In today’s business environment, organizations must ensure contracts entered into avoid risk, minimize liabilities, and provide opportunities for resolution in the event of a dispute. Not taking these considerations into effect, may result in courtroom litigation and the costly aspects of preparing for it (Jennings, 2006). In reviewing the Contract Creation and Management simulation, examples of ambiguously worded provisions were evident and those provisions became a dispute between the two organizations of Span Systems (SS), a software company, and Citizen-Schwarz AG (CS), a bank. CS brought the ambiguity to the surface when demanding immediate transfer of all unfinished code and rescission of the contract; claiming poor quality and schedule slips. SS set out for an amicable resolution by using clauses in the contract that favored their position in negotiation. In the end, the negotiation was successful and amendments to the contract were implemented. Fortunately, for both parties the successful negotiation prevented a potentially expensive and disruptive litigation process (University of Phoenix, 2002).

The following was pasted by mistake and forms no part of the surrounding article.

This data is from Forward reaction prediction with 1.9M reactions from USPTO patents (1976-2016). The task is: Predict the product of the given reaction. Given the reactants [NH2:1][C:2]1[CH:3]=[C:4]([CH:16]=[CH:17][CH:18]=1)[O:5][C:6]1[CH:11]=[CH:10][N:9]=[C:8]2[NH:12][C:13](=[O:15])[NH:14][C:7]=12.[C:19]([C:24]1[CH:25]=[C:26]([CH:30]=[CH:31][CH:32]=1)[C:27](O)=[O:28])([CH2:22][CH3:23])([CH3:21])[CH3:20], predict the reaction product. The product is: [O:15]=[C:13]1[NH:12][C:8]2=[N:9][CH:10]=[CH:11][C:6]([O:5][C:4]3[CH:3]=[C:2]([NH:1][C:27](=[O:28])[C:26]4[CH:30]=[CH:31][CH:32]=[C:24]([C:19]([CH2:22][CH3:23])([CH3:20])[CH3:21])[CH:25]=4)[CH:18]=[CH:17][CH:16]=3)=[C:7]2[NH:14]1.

Managing the Risks of the Contract Creation and Management Simulation
The simulation provided examples of ambiguous language within the SS and CS contract, which became the basis of the dispute. From this poorly written language came numerous risks related to breach of contract, for both parties. The following is a summary of the issues in dispute, and the possible actions that may be taken to improve each parties position.
Substantial Performance of Contract. CS could be held in breach of contract for demanding immediate transfer of all unfinished code and rescission of contract because the project may be more than 50% complete. To eliminate this risk of breach, CS needs to prove that based on poor quality and late delivery, the contract is not 50% complete.
Performance on Delivery. SS could be held in breach of contract for failing to deliver...